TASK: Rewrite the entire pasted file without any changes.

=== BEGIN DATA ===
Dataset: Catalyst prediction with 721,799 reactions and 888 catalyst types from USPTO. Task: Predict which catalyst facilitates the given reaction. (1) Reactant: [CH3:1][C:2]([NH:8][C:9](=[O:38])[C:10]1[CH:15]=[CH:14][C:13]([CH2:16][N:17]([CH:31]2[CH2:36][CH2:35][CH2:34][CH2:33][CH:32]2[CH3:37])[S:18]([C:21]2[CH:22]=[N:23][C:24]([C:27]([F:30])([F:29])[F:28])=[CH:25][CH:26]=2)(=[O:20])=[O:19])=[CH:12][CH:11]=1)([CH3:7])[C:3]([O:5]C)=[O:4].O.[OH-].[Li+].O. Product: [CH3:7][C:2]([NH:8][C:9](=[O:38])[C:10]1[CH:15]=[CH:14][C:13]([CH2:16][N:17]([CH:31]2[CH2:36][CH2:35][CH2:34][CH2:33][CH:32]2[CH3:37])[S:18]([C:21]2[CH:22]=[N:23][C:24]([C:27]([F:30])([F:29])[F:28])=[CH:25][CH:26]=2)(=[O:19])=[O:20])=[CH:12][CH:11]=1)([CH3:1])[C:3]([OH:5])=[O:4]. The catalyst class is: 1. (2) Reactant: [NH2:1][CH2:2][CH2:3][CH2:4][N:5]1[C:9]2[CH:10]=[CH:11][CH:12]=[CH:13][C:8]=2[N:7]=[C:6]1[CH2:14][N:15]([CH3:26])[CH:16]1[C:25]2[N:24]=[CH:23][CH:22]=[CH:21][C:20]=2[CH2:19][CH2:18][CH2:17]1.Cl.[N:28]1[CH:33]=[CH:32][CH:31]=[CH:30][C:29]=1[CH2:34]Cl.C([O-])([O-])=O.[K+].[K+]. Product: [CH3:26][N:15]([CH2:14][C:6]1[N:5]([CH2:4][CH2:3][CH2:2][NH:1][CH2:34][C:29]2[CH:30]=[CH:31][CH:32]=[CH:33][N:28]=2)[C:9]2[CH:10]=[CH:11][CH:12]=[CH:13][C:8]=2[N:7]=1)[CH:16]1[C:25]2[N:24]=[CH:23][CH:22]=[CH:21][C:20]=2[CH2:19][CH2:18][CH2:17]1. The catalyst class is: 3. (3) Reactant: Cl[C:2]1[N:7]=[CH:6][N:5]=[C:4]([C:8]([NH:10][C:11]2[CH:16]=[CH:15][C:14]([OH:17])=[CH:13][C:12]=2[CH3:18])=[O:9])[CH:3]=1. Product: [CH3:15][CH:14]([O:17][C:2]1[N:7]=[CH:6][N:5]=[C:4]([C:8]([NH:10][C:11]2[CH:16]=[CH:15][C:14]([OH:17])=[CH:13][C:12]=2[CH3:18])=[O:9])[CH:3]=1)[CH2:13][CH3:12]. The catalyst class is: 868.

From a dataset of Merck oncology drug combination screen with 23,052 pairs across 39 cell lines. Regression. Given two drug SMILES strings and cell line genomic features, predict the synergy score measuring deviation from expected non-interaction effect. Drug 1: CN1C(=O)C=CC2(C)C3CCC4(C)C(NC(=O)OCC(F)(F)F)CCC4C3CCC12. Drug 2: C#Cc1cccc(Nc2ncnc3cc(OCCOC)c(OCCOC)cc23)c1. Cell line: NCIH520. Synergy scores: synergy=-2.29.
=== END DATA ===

Dataset: Catalyst prediction with 721,799 reactions and 888 catalyst types from USPTO. Task: Predict which catalyst facilitates the given reaction. (1) Reactant: [CH3:1][C:2]([NH:8][C:9](=[O:38])[C:10]1[CH:15]=[CH:14][C:13]([CH2:16][N:17]([CH:31]2[CH2:36][CH2:35][CH2:34][CH2:33][CH:32]2[CH3:37])[S:18]([C:21]2[CH:22]=[N:23][C:24]([C:27]([F:30])([F:29])[F:28])=[CH:25][CH:26]=2)(=[O:20])=[O:19])=[CH:12][CH:11]=1)([CH3:7])[C:3]([O:5]C)=[O:4].O.[OH-].[Li+].O. Product: [CH3:7][C:2]([NH:8][C:9](=[O:38])[C:10]1[CH:15]=[CH:14][C:13]([CH2:16][N:17]([CH:31]2[CH2:36][CH2:35][CH2:34][CH2:33][CH:32]2[CH3:37])[S:18]([C:21]2[CH:22]=[N:23][C:24]([C:27]([F:30])([F:29])[F:28])=[CH:25][CH:26]=2)(=[O:19])=[O:20])=[CH:12][CH:11]=1)([CH3:1])[C:3]([OH:5])=[O:4]. The catalyst class is: 1. (2) Reactant: [NH2:1][CH2:2][CH2:3][CH2:4][N:5]1[C:9]2[CH:10]=[CH:11][CH:12]=[CH:13][C:8]=2[N:7]=[C:6]1[CH2:14][N:15]([CH3:26])[CH:16]1[C:25]2[N:24]=[CH:23][CH:22]=[CH:21][C:20]=2[CH2:19][CH2:18][CH2:17]1.Cl.[N:28]1[CH:33]=[CH:32][CH:31]=[CH:30][C:29]=1[CH2:34]Cl.C([O-])([O-])=O.[K+].[K+]. Product: [CH3:26][N:15]([CH2:14][C:6]1[N:5]([CH2:4][CH2:3][CH2:2][NH:1][CH2:34][C:29]2[CH:30]=[CH:31][CH:32]=[CH:33][N:28]=2)[C:9]2[CH:10]=[CH:11][CH:12]=[CH:13][C:8]=2[N:7]=1)[CH:16]1[C:25]2[N:24]=[CH:23][CH:22]=[CH:21][C:20]=2[CH2:19][CH2:18][CH2:17]1. The catalyst class is: 3. (3) Reactant: Cl[C:2]1[N:7]=[CH:6][N:5]=[C:4]([C:8]([NH:10][C:11]2[CH:16]=[CH:15][C:14]([OH:17])=[CH:13][C:12]=2[CH3:18])=[O:9])[CH:3]=1. Product: [CH3:15][CH:14]([O:17][C:2]1[N:7]=[CH:6][N:5]=[C:4]([C:8]([NH:10][C:11]2[CH:16]=[CH:15][C:14]([OH:17])=[CH:13][C:12]=2[CH3:18])=[O:9])[CH:3]=1)[CH2:13][CH3:12]. The catalyst class is: 868.

From a dataset of Merck oncology drug combination screen with 23,052 pairs across 39 cell lines. Regression. Given two drug SMILES strings and cell line genomic features, predict the synergy score measuring deviation from expected non-interaction effect. Drug 1: CN1C(=O)C=CC2(C)C3CCC4(C)C(NC(=O)OCC(F)(F)F)CCC4C3CCC12. Drug 2: C#Cc1cccc(Nc2ncnc3cc(OCCOC)c(OCCOC)cc23)c1. Cell line: NCIH520. Synergy scores: synergy=-2.29.